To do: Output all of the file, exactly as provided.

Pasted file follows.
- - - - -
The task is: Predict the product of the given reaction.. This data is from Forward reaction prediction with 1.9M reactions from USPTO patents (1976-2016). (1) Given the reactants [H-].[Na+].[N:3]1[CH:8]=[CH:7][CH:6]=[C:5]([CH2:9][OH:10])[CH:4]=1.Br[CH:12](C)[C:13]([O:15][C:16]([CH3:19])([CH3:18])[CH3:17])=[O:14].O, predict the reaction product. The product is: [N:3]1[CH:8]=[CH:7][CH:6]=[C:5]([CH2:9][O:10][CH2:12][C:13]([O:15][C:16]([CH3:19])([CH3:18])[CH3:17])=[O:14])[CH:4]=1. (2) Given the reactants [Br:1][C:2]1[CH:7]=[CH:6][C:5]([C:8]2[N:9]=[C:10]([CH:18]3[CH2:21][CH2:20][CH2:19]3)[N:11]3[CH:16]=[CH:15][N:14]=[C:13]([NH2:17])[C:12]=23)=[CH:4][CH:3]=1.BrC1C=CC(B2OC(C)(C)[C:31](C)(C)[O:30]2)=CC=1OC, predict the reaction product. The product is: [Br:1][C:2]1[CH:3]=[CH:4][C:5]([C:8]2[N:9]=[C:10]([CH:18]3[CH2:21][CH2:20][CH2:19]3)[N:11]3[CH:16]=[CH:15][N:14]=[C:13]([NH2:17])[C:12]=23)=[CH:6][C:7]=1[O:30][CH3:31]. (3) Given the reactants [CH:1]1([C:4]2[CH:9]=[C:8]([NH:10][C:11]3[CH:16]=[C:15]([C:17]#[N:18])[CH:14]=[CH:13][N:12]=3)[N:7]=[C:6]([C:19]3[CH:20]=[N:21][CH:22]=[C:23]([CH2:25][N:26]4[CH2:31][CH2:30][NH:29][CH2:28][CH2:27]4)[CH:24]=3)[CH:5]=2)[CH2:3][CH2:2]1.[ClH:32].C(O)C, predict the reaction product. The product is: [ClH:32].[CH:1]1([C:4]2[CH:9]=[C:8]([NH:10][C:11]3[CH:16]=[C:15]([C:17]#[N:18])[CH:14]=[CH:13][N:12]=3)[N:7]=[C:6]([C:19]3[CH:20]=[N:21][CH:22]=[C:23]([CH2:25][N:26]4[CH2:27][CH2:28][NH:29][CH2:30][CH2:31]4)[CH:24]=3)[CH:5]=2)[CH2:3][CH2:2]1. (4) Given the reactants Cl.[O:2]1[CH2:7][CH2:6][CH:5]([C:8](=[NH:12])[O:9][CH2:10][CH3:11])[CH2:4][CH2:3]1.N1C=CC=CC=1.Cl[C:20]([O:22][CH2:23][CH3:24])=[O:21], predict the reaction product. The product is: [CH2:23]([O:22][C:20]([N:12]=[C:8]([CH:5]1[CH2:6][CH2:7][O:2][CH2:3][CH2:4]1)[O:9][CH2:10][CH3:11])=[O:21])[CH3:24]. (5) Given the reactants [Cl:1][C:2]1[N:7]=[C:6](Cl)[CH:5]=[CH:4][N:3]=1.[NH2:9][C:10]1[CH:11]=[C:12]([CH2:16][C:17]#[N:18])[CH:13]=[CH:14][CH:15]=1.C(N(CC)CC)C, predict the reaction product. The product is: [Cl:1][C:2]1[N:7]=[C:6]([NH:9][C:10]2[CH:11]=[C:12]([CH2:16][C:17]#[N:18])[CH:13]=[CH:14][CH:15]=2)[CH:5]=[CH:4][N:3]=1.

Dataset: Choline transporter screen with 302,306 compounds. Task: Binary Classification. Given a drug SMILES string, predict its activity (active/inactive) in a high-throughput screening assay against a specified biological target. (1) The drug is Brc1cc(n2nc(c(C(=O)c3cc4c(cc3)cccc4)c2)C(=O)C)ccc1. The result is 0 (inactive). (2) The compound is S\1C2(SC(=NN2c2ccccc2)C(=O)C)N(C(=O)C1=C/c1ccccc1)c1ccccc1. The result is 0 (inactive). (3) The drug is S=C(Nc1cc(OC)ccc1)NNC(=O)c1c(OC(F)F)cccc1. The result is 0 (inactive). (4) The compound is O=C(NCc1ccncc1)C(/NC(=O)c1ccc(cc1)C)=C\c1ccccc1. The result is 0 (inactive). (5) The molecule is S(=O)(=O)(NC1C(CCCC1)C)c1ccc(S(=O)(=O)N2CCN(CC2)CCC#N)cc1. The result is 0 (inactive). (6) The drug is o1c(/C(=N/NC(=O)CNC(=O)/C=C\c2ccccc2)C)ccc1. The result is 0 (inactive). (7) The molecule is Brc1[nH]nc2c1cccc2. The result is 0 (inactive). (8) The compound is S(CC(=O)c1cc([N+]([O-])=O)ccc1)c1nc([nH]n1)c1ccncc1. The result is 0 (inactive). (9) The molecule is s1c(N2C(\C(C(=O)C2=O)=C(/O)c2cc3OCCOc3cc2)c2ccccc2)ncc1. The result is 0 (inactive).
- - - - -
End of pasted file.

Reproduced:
The task is: Predict the product of the given reaction.. This data is from Forward reaction prediction with 1.9M reactions from USPTO patents (1976-2016). (1) Given the reactants [H-].[Na+].[N:3]1[CH:8]=[CH:7][CH:6]=[C:5]([CH2:9][OH:10])[CH:4]=1.Br[CH:12](C)[C:13]([O:15][C:16]([CH3:19])([CH3:18])[CH3:17])=[O:14].O, predict the reaction product. The product is: [N:3]1[CH:8]=[CH:7][CH:6]=[C:5]([CH2:9][O:10][CH2:12][C:13]([O:15][C:16]([CH3:19])([CH3:18])[CH3:17])=[O:14])[CH:4]=1. (2) Given the reactants [Br:1][C:2]1[CH:7]=[CH:6][C:5]([C:8]2[N:9]=[C:10]([CH:18]3[CH2:21][CH2:20][CH2:19]3)[N:11]3[CH:16]=[CH:15][N:14]=[C:13]([NH2:17])[C:12]=23)=[CH:4][CH:3]=1.BrC1C=CC(B2OC(C)(C)[C:31](C)(C)[O:30]2)=CC=1OC, predict the reaction product. The product is: [Br:1][C:2]1[CH:3]=[CH:4][C:5]([C:8]2[N:9]=[C:10]([CH:18]3[CH2:21][CH2:20][CH2:19]3)[N:11]3[CH:16]=[CH:15][N:14]=[C:13]([NH2:17])[C:12]=23)=[CH:6][C:7]=1[O:30][CH3:31]. (3) Given the reactants [CH:1]1([C:4]2[CH:9]=[C:8]([NH:10][C:11]3[CH:16]=[C:15]([C:17]#[N:18])[CH:14]=[CH:13][N:12]=3)[N:7]=[C:6]([C:19]3[CH:20]=[N:21][CH:22]=[C:23]([CH2:25][N:26]4[CH2:31][CH2:30][NH:29][CH2:28][CH2:27]4)[CH:24]=3)[CH:5]=2)[CH2:3][CH2:2]1.[ClH:32].C(O)C, predict the reaction product. The product is: [ClH:32].[CH:1]1([C:4]2[CH:9]=[C:8]([NH:10][C:11]3[CH:16]=[C:15]([C:17]#[N:18])[CH:14]=[CH:13][N:12]=3)[N:7]=[C:6]([C:19]3[CH:20]=[N:21][CH:22]=[C:23]([CH2:25][N:26]4[CH2:27][CH2:28][NH:29][CH2:30][CH2:31]4)[CH:24]=3)[CH:5]=2)[CH2:3][CH2:2]1. (4) Given the reactants Cl.[O:2]1[CH2:7][CH2:6][CH:5]([C:8](=[NH:12])[O:9][CH2:10][CH3:11])[CH2:4][CH2:3]1.N1C=CC=CC=1.Cl[C:20]([O:22][CH2:23][CH3:24])=[O:21], predict the reaction product. The product is: [CH2:23]([O:22][C:20]([N:12]=[C:8]([CH:5]1[CH2:6][CH2:7][O:2][CH2:3][CH2:4]1)[O:9][CH2:10][CH3:11])=[O:21])[CH3:24]. (5) Given the reactants [Cl:1][C:2]1[N:7]=[C:6](Cl)[CH:5]=[CH:4][N:3]=1.[NH2:9][C:10]1[CH:11]=[C:12]([CH2:16][C:17]#[N:18])[CH:13]=[CH:14][CH:15]=1.C(N(CC)CC)C, predict the reaction product. The product is: [Cl:1][C:2]1[N:7]=[C:6]([NH:9][C:10]2[CH:11]=[C:12]([CH2:16][C:17]#[N:18])[CH:13]=[CH:14][CH:15]=2)[CH:5]=[CH:4][N:3]=1.

Dataset: Choline transporter screen with 302,306 compounds. Task: Binary Classification. Given a drug SMILES string, predict its activity (active/inactive) in a high-throughput screening assay against a specified biological target. (1) The drug is Brc1cc(n2nc(c(C(=O)c3cc4c(cc3)cccc4)c2)C(=O)C)ccc1. The result is 0 (inactive). (2) The compound is S\1C2(SC(=NN2c2ccccc2)C(=O)C)N(C(=O)C1=C/c1ccccc1)c1ccccc1. The result is 0 (inactive). (3) The drug is S=C(Nc1cc(OC)ccc1)NNC(=O)c1c(OC(F)F)cccc1. The result is 0 (inactive). (4) The compound is O=C(NCc1ccncc1)C(/NC(=O)c1ccc(cc1)C)=C\c1ccccc1. The result is 0 (inactive). (5) The molecule is S(=O)(=O)(NC1C(CCCC1)C)c1ccc(S(=O)(=O)N2CCN(CC2)CCC#N)cc1. The result is 0 (inactive). (6) The drug is o1c(/C(=N/NC(=O)CNC(=O)/C=C\c2ccccc2)C)ccc1. The result is 0 (inactive). (7) The molecule is Brc1[nH]nc2c1cccc2. The result is 0 (inactive). (8) The compound is S(CC(=O)c1cc([N+]([O-])=O)ccc1)c1nc([nH]n1)c1ccncc1. The result is 0 (inactive). (9) The molecule is s1c(N2C(\C(C(=O)C2=O)=C(/O)c2cc3OCCOc3cc2)c2ccccc2)ncc1. The result is 0 (inactive).